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Proximal row carpectomy

Last revised by Assoc Prof Craig Hacking on 16 Jun 2020

Proximal row carpectomy (PRC) is a surgical technique used in some patients with advanced degenerative change in the wrist. The proximal row of carpal bones are excised, converting the wrist joint into a simple hinge-type radiocarpal articulation. The procedure reduces pain from the joint while still preserving motion.

Advanced arthritis from:

  • arthritis of the proximal pole of the lunate or lunate fossa of the distal radius
  • post-traumatic articular incongruity in the lunate fossa of radius

The procedure is performed via a dorsal approach through the third extensor compartment. The proximal row (that is the scaphoid, lunate and triquetrum) are resected. Following resection, the capitate articulates with the lunate fossa of the distal radius.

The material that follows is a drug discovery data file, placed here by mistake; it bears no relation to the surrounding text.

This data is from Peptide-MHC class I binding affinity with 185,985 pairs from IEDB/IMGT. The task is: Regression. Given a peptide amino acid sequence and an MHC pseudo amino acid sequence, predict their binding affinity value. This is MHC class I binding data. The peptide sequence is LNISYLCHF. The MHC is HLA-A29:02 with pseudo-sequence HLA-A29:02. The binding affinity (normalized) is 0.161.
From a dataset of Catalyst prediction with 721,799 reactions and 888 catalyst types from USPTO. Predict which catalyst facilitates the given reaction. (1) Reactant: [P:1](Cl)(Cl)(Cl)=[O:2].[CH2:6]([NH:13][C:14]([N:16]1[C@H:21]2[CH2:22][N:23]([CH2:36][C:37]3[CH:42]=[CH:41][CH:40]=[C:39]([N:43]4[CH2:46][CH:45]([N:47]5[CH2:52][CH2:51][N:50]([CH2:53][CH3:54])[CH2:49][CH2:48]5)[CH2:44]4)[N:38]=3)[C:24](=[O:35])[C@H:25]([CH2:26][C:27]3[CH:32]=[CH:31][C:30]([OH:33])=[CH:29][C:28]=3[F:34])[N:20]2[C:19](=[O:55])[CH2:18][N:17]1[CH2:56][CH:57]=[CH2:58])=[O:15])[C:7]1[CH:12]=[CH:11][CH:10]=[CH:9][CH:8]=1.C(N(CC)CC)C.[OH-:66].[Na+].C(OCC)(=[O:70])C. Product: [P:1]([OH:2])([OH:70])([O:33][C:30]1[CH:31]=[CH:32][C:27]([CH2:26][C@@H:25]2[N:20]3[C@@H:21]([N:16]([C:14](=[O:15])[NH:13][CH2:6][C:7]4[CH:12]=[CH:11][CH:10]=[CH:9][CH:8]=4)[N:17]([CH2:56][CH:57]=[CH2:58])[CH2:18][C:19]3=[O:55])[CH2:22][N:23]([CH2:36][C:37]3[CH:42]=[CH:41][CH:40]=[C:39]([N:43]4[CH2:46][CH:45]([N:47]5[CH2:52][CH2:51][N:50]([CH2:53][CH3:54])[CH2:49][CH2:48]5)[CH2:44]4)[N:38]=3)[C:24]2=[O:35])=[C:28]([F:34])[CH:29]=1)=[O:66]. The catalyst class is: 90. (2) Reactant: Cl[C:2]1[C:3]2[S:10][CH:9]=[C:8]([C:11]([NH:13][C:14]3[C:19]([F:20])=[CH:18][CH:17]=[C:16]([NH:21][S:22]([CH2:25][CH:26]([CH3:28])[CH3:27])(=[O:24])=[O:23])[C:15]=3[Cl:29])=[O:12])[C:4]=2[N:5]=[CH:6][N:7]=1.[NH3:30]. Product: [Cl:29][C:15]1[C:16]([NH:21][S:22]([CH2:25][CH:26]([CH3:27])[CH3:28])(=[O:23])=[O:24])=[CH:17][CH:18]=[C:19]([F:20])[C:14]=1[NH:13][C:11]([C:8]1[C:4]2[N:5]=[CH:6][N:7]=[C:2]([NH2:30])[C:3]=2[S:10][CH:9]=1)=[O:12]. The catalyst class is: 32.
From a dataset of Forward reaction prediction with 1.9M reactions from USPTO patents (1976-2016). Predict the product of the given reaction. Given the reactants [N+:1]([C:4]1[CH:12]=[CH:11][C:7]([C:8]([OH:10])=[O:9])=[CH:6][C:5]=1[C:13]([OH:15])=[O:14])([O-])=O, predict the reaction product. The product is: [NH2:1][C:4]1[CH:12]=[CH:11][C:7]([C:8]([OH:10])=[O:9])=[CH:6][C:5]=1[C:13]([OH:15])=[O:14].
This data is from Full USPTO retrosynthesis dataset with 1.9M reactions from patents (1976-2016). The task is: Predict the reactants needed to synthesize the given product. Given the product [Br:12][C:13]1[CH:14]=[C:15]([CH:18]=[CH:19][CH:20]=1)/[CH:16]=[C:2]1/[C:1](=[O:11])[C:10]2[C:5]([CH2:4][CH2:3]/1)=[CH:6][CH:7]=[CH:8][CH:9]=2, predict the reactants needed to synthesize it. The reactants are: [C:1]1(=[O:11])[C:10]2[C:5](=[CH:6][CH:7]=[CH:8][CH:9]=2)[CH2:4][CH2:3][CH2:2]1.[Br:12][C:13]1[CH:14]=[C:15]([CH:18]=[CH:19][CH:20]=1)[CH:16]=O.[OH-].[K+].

Compared to four-corner arthrodesis PRC produces:

  • improved active range of movement
  • no change in grip strength
  • less post operative complications.

Alternative procedures include:

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Cases and figures

  • Case 1
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  • Case 2: for SNAC
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  • Case 3: for SLAC
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